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Anchorman 2’s Cross-Promotional Campaign is a Movie Industry Game Changer

Same news team, new decade...

Same news team, new decade…


Finally, after months of anticipation and media saturation, Anchorman 2 arrives in theaters. And it had quite the advertising cross-promotional blitz a movie has rarely seen. Product placements for movies are common for super hero and fast food tie-ins or chic products promoting the latest James Bond feature. However, nothing like Anchorman 2’s disciplined and thought out campaign has come close to what Paramount achieved.


But first, how was the movie? Though it is hard to live up to the original predecessor, I can confidentially say it isn’t as bad as I dreaded and actually very funny! For a sequel, Anchorman 2 is an outrageously energetic, constantly laugh-out-loud movie that the dismal comedic 2013 needed…just in time for the end of year (even most of the flat, unfunny moments which miss the mark garner a WTF reaction). Cameos, brisk one-liners, and stupid humor, galore! What a nice present for the Holidays. At times, it even has a satirical, modern message that the news must not entertain but to inform the general public as a means to keep the powerful accountable. What a needed message in our day of age of Miley Cyrus and reality TV distracting us from The NSA and Edward Snowden revelations.


ScotchyScotchScotch_PINT_1_.1[1]Beyond the hype of expectations, the belly laughs, and everlasting quotable one-liners, Anchorman 2’s watershed, big studio marketing campaign will linger for years within the Entertainment Industry. From Dodge Truck ads, Jockey Underwear, Ben & Jerry’s ice cream flavor, Will Ferrell as Ron Burgundy on a North Dakota news station, the Peyton Manning interview on ESPN, some expected Funny or Die videos Funny or Die short (one even showcased CNN anchors Anderson Cooper and Wolf Blitzer), and even exposure on the Huffington Post (who would find the climatic message welcoming), Anchorman 2 showed up anywhere and everywhere. In all my years of following movies, I cannot remember a branding campaign that saturated the airwaves and filled the bandwidth among its target demo.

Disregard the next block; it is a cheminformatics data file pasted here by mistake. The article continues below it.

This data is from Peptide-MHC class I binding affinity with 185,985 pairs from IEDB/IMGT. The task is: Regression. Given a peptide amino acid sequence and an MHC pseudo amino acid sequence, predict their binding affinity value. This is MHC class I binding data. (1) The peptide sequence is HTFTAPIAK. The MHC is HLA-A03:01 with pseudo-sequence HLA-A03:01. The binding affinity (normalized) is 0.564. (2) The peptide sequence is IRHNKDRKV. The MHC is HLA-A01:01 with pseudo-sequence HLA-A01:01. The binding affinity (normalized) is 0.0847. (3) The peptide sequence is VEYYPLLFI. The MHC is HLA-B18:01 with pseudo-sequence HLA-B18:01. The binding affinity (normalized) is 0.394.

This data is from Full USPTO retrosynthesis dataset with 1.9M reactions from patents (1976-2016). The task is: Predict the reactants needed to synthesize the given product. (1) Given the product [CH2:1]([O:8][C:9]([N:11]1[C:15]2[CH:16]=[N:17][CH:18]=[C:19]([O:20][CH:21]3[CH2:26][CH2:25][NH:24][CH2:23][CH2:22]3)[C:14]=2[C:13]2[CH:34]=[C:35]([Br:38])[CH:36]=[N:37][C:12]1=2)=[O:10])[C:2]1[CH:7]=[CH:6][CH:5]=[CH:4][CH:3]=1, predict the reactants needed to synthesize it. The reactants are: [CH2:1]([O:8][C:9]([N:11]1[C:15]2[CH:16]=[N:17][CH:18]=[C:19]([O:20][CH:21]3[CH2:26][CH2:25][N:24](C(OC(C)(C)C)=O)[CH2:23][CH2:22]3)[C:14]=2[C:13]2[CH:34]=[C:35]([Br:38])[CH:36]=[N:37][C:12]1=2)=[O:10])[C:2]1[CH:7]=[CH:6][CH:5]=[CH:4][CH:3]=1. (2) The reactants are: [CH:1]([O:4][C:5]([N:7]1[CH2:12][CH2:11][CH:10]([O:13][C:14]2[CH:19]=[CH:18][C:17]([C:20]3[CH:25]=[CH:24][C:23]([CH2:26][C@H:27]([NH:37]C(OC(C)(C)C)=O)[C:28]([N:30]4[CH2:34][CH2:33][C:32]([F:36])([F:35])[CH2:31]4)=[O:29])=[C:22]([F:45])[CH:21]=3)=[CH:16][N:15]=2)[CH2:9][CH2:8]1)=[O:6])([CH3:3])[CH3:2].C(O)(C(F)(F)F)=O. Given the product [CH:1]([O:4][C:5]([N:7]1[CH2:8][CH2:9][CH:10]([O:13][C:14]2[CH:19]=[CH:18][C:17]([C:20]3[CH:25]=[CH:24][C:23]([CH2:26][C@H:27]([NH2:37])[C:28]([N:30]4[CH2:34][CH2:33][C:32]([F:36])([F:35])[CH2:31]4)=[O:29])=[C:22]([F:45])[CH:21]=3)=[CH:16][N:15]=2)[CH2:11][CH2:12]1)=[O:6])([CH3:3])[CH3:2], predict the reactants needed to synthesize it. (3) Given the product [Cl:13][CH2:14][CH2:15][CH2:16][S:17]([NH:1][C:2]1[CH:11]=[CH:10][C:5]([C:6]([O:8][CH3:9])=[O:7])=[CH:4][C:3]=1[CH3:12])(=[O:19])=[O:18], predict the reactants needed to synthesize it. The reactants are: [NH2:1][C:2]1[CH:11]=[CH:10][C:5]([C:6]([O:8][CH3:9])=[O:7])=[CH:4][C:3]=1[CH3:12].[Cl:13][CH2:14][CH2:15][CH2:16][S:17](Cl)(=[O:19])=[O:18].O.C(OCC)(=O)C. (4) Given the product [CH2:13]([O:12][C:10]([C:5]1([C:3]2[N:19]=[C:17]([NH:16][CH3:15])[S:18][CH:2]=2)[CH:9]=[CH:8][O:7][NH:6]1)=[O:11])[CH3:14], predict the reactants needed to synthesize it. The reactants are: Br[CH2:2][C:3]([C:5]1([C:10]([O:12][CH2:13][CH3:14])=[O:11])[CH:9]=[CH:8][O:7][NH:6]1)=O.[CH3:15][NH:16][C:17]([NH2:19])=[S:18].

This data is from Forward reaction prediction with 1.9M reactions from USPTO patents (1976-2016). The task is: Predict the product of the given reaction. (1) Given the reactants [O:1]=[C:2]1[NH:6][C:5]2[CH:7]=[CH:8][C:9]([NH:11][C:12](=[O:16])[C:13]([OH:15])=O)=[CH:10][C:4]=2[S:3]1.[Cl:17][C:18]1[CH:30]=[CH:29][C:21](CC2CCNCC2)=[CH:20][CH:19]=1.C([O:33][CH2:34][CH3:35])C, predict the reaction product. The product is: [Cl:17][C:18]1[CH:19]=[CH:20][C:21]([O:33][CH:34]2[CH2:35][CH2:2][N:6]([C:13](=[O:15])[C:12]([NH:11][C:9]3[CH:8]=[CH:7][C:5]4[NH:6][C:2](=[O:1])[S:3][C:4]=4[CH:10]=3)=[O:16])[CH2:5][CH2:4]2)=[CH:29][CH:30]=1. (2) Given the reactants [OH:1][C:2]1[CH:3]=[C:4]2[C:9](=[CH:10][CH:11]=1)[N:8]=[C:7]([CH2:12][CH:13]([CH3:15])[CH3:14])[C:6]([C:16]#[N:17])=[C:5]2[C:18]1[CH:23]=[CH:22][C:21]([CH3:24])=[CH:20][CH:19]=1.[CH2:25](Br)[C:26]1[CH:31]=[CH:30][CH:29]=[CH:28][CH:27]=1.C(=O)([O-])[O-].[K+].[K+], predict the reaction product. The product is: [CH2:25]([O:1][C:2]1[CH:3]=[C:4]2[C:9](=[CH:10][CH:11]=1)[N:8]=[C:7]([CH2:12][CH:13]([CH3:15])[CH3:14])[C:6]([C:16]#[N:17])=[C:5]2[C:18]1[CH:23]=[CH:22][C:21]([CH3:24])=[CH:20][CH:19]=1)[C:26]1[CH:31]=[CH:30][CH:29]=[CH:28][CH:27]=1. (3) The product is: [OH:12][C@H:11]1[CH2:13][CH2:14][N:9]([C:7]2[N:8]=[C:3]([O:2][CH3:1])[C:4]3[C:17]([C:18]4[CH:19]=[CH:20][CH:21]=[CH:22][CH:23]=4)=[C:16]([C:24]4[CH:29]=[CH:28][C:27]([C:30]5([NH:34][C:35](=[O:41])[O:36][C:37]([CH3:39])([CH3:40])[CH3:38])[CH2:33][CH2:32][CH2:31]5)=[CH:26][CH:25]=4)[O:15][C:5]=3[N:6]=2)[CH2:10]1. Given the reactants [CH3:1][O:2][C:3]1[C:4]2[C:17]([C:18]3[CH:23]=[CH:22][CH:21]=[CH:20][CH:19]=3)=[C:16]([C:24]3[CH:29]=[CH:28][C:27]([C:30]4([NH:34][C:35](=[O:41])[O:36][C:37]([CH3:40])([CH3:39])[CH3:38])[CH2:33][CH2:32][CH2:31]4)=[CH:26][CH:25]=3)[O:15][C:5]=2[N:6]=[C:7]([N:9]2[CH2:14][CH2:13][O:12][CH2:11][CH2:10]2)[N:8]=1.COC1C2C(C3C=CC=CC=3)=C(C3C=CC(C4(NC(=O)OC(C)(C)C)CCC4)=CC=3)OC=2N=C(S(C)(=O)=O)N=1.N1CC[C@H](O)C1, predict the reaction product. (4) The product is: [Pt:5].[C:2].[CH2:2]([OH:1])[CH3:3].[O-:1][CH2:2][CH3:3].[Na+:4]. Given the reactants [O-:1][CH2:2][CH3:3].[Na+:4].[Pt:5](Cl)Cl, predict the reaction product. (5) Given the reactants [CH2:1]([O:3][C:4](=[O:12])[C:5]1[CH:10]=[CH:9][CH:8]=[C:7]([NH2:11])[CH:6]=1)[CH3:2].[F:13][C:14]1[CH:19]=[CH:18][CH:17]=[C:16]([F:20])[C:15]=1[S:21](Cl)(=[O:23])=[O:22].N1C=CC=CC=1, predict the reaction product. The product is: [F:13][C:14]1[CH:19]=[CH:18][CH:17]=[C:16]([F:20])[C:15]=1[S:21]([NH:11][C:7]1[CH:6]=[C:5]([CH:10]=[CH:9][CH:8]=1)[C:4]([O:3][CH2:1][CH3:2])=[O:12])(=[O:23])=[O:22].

For other future releases, studios will copy this strategy but this could be hard to imitate. One can see why Paramount pulled all the stops and could be concerned with launching another successful product. It is hard to do. Sequels that come out years later past their prime have a tendency not to do well at the box office. Anchorman 2 had a robust, cross-promotional marketing campaigning…probably the best of any other 2013 release. Beyond this year, the campaign behind Anchorman 2 felt like a game changer for cross marketing product placements and movie promotions with constant advertisements on TV selling a product and a movie. Get used to it.

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